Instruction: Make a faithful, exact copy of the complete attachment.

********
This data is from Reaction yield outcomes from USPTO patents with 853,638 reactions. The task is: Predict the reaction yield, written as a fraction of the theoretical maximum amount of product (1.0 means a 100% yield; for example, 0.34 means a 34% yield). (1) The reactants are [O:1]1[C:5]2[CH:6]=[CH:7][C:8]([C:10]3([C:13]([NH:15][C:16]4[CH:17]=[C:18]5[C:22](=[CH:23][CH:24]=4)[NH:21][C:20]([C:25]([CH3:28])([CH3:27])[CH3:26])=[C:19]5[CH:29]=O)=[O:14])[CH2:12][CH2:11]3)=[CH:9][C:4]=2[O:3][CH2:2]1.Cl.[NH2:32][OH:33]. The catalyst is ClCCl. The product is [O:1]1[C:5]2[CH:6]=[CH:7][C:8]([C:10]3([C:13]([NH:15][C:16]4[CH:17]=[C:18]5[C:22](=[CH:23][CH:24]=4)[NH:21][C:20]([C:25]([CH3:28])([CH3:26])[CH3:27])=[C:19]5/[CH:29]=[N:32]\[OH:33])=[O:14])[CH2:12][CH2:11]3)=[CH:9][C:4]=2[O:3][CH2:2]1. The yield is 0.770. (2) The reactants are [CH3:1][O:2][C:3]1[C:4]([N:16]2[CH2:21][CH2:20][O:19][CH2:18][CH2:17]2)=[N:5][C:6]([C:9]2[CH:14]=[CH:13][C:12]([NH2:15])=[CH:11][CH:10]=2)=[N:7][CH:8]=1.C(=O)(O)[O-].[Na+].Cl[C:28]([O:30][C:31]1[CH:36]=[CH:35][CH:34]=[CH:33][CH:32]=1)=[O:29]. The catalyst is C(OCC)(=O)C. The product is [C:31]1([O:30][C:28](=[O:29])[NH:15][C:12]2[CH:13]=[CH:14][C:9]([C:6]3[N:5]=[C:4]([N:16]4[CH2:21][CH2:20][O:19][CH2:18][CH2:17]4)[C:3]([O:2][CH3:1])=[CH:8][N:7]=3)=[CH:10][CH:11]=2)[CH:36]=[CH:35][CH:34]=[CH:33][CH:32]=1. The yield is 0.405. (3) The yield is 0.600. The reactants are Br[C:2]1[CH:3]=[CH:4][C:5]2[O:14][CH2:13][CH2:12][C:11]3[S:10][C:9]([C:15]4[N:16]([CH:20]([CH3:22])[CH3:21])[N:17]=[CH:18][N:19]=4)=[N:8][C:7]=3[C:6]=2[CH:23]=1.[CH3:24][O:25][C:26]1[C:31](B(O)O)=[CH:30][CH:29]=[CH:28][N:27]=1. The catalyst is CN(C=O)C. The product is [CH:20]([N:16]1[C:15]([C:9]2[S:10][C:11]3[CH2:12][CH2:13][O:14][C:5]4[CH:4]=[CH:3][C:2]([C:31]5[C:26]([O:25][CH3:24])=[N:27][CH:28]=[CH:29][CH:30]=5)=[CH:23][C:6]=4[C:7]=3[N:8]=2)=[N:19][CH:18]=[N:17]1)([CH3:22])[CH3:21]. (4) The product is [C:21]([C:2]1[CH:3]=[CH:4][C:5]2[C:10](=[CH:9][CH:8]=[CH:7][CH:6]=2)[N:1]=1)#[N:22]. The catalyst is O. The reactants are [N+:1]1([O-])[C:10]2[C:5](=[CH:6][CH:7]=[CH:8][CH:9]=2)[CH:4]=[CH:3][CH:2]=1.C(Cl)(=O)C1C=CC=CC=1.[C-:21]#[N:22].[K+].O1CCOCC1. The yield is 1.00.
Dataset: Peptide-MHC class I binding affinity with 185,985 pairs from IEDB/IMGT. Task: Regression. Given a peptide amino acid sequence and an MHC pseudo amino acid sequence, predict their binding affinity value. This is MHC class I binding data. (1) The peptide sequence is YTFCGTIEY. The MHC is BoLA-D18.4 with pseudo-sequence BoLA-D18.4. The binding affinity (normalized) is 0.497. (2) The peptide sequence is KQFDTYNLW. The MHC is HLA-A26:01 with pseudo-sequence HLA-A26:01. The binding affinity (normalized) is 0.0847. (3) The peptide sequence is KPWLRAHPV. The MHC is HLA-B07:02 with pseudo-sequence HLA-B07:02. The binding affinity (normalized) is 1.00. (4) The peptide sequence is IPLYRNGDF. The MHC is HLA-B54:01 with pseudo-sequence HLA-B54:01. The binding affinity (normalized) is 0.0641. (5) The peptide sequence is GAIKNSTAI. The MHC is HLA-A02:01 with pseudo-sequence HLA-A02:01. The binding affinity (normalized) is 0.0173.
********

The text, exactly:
This data is from Reaction yield outcomes from USPTO patents with 853,638 reactions. The task is: Predict the reaction yield, written as a fraction of the theoretical maximum amount of product (1.0 means a 100% yield; for example, 0.34 means a 34% yield). (1) The reactants are [O:1]1[C:5]2[CH:6]=[CH:7][C:8]([C:10]3([C:13]([NH:15][C:16]4[CH:17]=[C:18]5[C:22](=[CH:23][CH:24]=4)[NH:21][C:20]([C:25]([CH3:28])([CH3:27])[CH3:26])=[C:19]5[CH:29]=O)=[O:14])[CH2:12][CH2:11]3)=[CH:9][C:4]=2[O:3][CH2:2]1.Cl.[NH2:32][OH:33]. The catalyst is ClCCl. The product is [O:1]1[C:5]2[CH:6]=[CH:7][C:8]([C:10]3([C:13]([NH:15][C:16]4[CH:17]=[C:18]5[C:22](=[CH:23][CH:24]=4)[NH:21][C:20]([C:25]([CH3:28])([CH3:26])[CH3:27])=[C:19]5/[CH:29]=[N:32]\[OH:33])=[O:14])[CH2:12][CH2:11]3)=[CH:9][C:4]=2[O:3][CH2:2]1. The yield is 0.770. (2) The reactants are [CH3:1][O:2][C:3]1[C:4]([N:16]2[CH2:21][CH2:20][O:19][CH2:18][CH2:17]2)=[N:5][C:6]([C:9]2[CH:14]=[CH:13][C:12]([NH2:15])=[CH:11][CH:10]=2)=[N:7][CH:8]=1.C(=O)(O)[O-].[Na+].Cl[C:28]([O:30][C:31]1[CH:36]=[CH:35][CH:34]=[CH:33][CH:32]=1)=[O:29]. The catalyst is C(OCC)(=O)C. The product is [C:31]1([O:30][C:28](=[O:29])[NH:15][C:12]2[CH:13]=[CH:14][C:9]([C:6]3[N:5]=[C:4]([N:16]4[CH2:21][CH2:20][O:19][CH2:18][CH2:17]4)[C:3]([O:2][CH3:1])=[CH:8][N:7]=3)=[CH:10][CH:11]=2)[CH:36]=[CH:35][CH:34]=[CH:33][CH:32]=1. The yield is 0.405. (3) The yield is 0.600. The reactants are Br[C:2]1[CH:3]=[CH:4][C:5]2[O:14][CH2:13][CH2:12][C:11]3[S:10][C:9]([C:15]4[N:16]([CH:20]([CH3:22])[CH3:21])[N:17]=[CH:18][N:19]=4)=[N:8][C:7]=3[C:6]=2[CH:23]=1.[CH3:24][O:25][C:26]1[C:31](B(O)O)=[CH:30][CH:29]=[CH:28][N:27]=1. The catalyst is CN(C=O)C. The product is [CH:20]([N:16]1[C:15]([C:9]2[S:10][C:11]3[CH2:12][CH2:13][O:14][C:5]4[CH:4]=[CH:3][C:2]([C:31]5[C:26]([O:25][CH3:24])=[N:27][CH:28]=[CH:29][CH:30]=5)=[CH:23][C:6]=4[C:7]=3[N:8]=2)=[N:19][CH:18]=[N:17]1)([CH3:22])[CH3:21]. (4) The product is [C:21]([C:2]1[CH:3]=[CH:4][C:5]2[C:10](=[CH:9][CH:8]=[CH:7][CH:6]=2)[N:1]=1)#[N:22]. The catalyst is O. The reactants are [N+:1]1([O-])[C:10]2[C:5](=[CH:6][CH:7]=[CH:8][CH:9]=2)[CH:4]=[CH:3][CH:2]=1.C(Cl)(=O)C1C=CC=CC=1.[C-:21]#[N:22].[K+].O1CCOCC1. The yield is 1.00.
Dataset: Peptide-MHC class I binding affinity with 185,985 pairs from IEDB/IMGT. Task: Regression. Given a peptide amino acid sequence and an MHC pseudo amino acid sequence, predict their binding affinity value. This is MHC class I binding data. (1) The peptide sequence is YTFCGTIEY. The MHC is BoLA-D18.4 with pseudo-sequence BoLA-D18.4. The binding affinity (normalized) is 0.497. (2) The peptide sequence is KQFDTYNLW. The MHC is HLA-A26:01 with pseudo-sequence HLA-A26:01. The binding affinity (normalized) is 0.0847. (3) The peptide sequence is KPWLRAHPV. The MHC is HLA-B07:02 with pseudo-sequence HLA-B07:02. The binding affinity (normalized) is 1.00. (4) The peptide sequence is IPLYRNGDF. The MHC is HLA-B54:01 with pseudo-sequence HLA-B54:01. The binding affinity (normalized) is 0.0641. (5) The peptide sequence is GAIKNSTAI. The MHC is HLA-A02:01 with pseudo-sequence HLA-A02:01. The binding affinity (normalized) is 0.0173.